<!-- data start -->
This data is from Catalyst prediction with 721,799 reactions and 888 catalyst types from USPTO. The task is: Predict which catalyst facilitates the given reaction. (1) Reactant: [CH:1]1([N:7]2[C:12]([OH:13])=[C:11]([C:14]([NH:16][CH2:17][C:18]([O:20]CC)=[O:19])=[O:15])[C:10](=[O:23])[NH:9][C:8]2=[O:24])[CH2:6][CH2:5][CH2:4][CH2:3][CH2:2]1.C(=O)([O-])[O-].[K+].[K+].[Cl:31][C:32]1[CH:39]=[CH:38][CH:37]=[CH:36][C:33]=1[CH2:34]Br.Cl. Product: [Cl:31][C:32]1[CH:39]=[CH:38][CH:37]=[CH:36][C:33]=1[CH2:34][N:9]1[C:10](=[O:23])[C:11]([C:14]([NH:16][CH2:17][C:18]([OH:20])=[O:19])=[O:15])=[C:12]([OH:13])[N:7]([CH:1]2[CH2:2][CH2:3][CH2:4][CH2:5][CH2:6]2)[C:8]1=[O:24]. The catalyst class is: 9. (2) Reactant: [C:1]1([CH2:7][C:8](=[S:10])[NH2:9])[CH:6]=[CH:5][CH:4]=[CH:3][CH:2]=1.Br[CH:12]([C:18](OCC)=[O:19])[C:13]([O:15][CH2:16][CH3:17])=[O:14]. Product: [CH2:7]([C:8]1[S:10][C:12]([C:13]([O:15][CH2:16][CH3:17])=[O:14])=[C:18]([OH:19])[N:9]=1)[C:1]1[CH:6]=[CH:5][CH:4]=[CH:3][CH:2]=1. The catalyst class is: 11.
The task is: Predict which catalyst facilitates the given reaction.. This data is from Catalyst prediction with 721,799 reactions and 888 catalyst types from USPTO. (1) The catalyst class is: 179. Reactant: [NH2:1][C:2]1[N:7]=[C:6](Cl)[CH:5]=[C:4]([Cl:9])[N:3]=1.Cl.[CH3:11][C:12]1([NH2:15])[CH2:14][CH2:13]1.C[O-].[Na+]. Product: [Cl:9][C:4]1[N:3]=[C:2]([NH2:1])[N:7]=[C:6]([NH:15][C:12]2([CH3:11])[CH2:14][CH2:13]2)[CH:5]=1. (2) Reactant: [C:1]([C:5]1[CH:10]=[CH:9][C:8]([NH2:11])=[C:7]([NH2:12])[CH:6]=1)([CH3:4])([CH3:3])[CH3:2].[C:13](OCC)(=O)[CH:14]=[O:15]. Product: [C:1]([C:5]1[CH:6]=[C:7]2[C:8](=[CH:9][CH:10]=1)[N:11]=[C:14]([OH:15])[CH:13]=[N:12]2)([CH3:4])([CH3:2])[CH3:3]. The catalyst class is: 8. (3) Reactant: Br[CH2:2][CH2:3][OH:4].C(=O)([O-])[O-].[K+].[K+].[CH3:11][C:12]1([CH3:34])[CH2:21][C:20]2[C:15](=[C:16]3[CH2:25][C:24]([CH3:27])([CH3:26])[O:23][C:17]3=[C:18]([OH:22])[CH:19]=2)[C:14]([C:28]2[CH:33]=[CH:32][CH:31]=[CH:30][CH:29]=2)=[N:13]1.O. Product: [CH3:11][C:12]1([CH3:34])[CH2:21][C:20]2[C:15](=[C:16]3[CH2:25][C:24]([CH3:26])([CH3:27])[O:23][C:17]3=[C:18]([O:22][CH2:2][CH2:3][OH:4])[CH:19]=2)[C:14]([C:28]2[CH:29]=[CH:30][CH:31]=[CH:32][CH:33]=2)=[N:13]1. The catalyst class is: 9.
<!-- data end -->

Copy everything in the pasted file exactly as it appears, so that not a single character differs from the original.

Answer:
This data is from Catalyst prediction with 721,799 reactions and 888 catalyst types from USPTO. The task is: Predict which catalyst facilitates the given reaction. (1) Reactant: [CH:1]1([N:7]2[C:12]([OH:13])=[C:11]([C:14]([NH:16][CH2:17][C:18]([O:20]CC)=[O:19])=[O:15])[C:10](=[O:23])[NH:9][C:8]2=[O:24])[CH2:6][CH2:5][CH2:4][CH2:3][CH2:2]1.C(=O)([O-])[O-].[K+].[K+].[Cl:31][C:32]1[CH:39]=[CH:38][CH:37]=[CH:36][C:33]=1[CH2:34]Br.Cl. Product: [Cl:31][C:32]1[CH:39]=[CH:38][CH:37]=[CH:36][C:33]=1[CH2:34][N:9]1[C:10](=[O:23])[C:11]([C:14]([NH:16][CH2:17][C:18]([OH:20])=[O:19])=[O:15])=[C:12]([OH:13])[N:7]([CH:1]2[CH2:2][CH2:3][CH2:4][CH2:5][CH2:6]2)[C:8]1=[O:24]. The catalyst class is: 9. (2) Reactant: [C:1]1([CH2:7][C:8](=[S:10])[NH2:9])[CH:6]=[CH:5][CH:4]=[CH:3][CH:2]=1.Br[CH:12]([C:18](OCC)=[O:19])[C:13]([O:15][CH2:16][CH3:17])=[O:14]. Product: [CH2:7]([C:8]1[S:10][C:12]([C:13]([O:15][CH2:16][CH3:17])=[O:14])=[C:18]([OH:19])[N:9]=1)[C:1]1[CH:6]=[CH:5][CH:4]=[CH:3][CH:2]=1. The catalyst class is: 11.
The task is: Predict which catalyst facilitates the given reaction.. This data is from Catalyst prediction with 721,799 reactions and 888 catalyst types from USPTO. (1) The catalyst class is: 179. Reactant: [NH2:1][C:2]1[N:7]=[C:6](Cl)[CH:5]=[C:4]([Cl:9])[N:3]=1.Cl.[CH3:11][C:12]1([NH2:15])[CH2:14][CH2:13]1.C[O-].[Na+]. Product: [Cl:9][C:4]1[N:3]=[C:2]([NH2:1])[N:7]=[C:6]([NH:15][C:12]2([CH3:11])[CH2:14][CH2:13]2)[CH:5]=1. (2) Reactant: [C:1]([C:5]1[CH:10]=[CH:9][C:8]([NH2:11])=[C:7]([NH2:12])[CH:6]=1)([CH3:4])([CH3:3])[CH3:2].[C:13](OCC)(=O)[CH:14]=[O:15]. Product: [C:1]([C:5]1[CH:6]=[C:7]2[C:8](=[CH:9][CH:10]=1)[N:11]=[C:14]([OH:15])[CH:13]=[N:12]2)([CH3:4])([CH3:2])[CH3:3]. The catalyst class is: 8. (3) Reactant: Br[CH2:2][CH2:3][OH:4].C(=O)([O-])[O-].[K+].[K+].[CH3:11][C:12]1([CH3:34])[CH2:21][C:20]2[C:15](=[C:16]3[CH2:25][C:24]([CH3:27])([CH3:26])[O:23][C:17]3=[C:18]([OH:22])[CH:19]=2)[C:14]([C:28]2[CH:33]=[CH:32][CH:31]=[CH:30][CH:29]=2)=[N:13]1.O. Product: [CH3:11][C:12]1([CH3:34])[CH2:21][C:20]2[C:15](=[C:16]3[CH2:25][C:24]([CH3:26])([CH3:27])[O:23][C:17]3=[C:18]([O:22][CH2:2][CH2:3][OH:4])[CH:19]=2)[C:14]([C:28]2[CH:29]=[CH:30][CH:31]=[CH:32][CH:33]=2)=[N:13]1. The catalyst class is: 9.